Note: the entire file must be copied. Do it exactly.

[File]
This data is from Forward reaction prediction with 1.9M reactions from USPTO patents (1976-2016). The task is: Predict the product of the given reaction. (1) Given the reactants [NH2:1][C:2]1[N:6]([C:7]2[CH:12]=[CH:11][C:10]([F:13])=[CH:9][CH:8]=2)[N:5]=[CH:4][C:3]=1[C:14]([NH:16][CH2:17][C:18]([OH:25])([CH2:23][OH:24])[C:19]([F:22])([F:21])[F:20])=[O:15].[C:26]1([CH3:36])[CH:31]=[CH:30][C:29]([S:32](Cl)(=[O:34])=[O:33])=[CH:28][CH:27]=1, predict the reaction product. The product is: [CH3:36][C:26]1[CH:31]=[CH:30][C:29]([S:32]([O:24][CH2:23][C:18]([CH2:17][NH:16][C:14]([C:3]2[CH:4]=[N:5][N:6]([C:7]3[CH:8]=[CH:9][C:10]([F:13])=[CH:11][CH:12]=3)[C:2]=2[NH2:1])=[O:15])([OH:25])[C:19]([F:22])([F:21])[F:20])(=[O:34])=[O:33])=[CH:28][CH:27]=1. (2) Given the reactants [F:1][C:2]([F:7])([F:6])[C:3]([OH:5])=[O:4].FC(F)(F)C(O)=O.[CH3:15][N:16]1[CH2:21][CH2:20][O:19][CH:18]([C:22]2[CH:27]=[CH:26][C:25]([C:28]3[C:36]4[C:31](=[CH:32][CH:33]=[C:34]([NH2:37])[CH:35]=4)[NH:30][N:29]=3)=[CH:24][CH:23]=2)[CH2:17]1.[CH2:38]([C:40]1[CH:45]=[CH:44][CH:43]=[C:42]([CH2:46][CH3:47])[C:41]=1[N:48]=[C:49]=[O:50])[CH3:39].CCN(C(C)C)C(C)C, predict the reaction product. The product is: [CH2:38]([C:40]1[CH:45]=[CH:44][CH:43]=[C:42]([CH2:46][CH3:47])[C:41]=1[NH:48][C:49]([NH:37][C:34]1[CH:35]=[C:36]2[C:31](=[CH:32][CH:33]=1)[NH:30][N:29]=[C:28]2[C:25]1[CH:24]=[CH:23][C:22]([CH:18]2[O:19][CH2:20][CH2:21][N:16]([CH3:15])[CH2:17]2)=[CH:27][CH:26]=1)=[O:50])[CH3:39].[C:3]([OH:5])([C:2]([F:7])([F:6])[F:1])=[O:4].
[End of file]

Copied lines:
This data is from Forward reaction prediction with 1.9M reactions from USPTO patents (1976-2016). The task is: Predict the product of the given reaction. (1) Given the reactants [NH2:1][C:2]1[N:6]([C:7]2[CH:12]=[CH:11][C:10]([F:13])=[CH:9][CH:8]=2)[N:5]=[CH:4][C:3]=1[C:14]([NH:16][CH2:17][C:18]([OH:25])([CH2:23][OH:24])[C:19]([F:22])([F:21])[F:20])=[O:15].[C:26]1([CH3:36])[CH:31]=[CH:30][C:29]([S:32](Cl)(=[O:34])=[O:33])=[CH:28][CH:27]=1, predict the reaction product. The product is: [CH3:36][C:26]1[CH:31]=[CH:30][C:29]([S:32]([O:24][CH2:23][C:18]([CH2:17][NH:16][C:14]([C:3]2[CH:4]=[N:5][N:6]([C:7]3[CH:8]=[CH:9][C:10]([F:13])=[CH:11][CH:12]=3)[C:2]=2[NH2:1])=[O:15])([OH:25])[C:19]([F:22])([F:21])[F:20])(=[O:34])=[O:33])=[CH:28][CH:27]=1. (2) Given the reactants [F:1][C:2]([F:7])([F:6])[C:3]([OH:5])=[O:4].FC(F)(F)C(O)=O.[CH3:15][N:16]1[CH2:21][CH2:20][O:19][CH:18]([C:22]2[CH:27]=[CH:26][C:25]([C:28]3[C:36]4[C:31](=[CH:32][CH:33]=[C:34]([NH2:37])[CH:35]=4)[NH:30][N:29]=3)=[CH:24][CH:23]=2)[CH2:17]1.[CH2:38]([C:40]1[CH:45]=[CH:44][CH:43]=[C:42]([CH2:46][CH3:47])[C:41]=1[N:48]=[C:49]=[O:50])[CH3:39].CCN(C(C)C)C(C)C, predict the reaction product. The product is: [CH2:38]([C:40]1[CH:45]=[CH:44][CH:43]=[C:42]([CH2:46][CH3:47])[C:41]=1[NH:48][C:49]([NH:37][C:34]1[CH:35]=[C:36]2[C:31](=[CH:32][CH:33]=1)[NH:30][N:29]=[C:28]2[C:25]1[CH:24]=[CH:23][C:22]([CH:18]2[O:19][CH2:20][CH2:21][N:16]([CH3:15])[CH2:17]2)=[CH:27][CH:26]=1)=[O:50])[CH3:39].[C:3]([OH:5])([C:2]([F:7])([F:6])[F:1])=[O:4].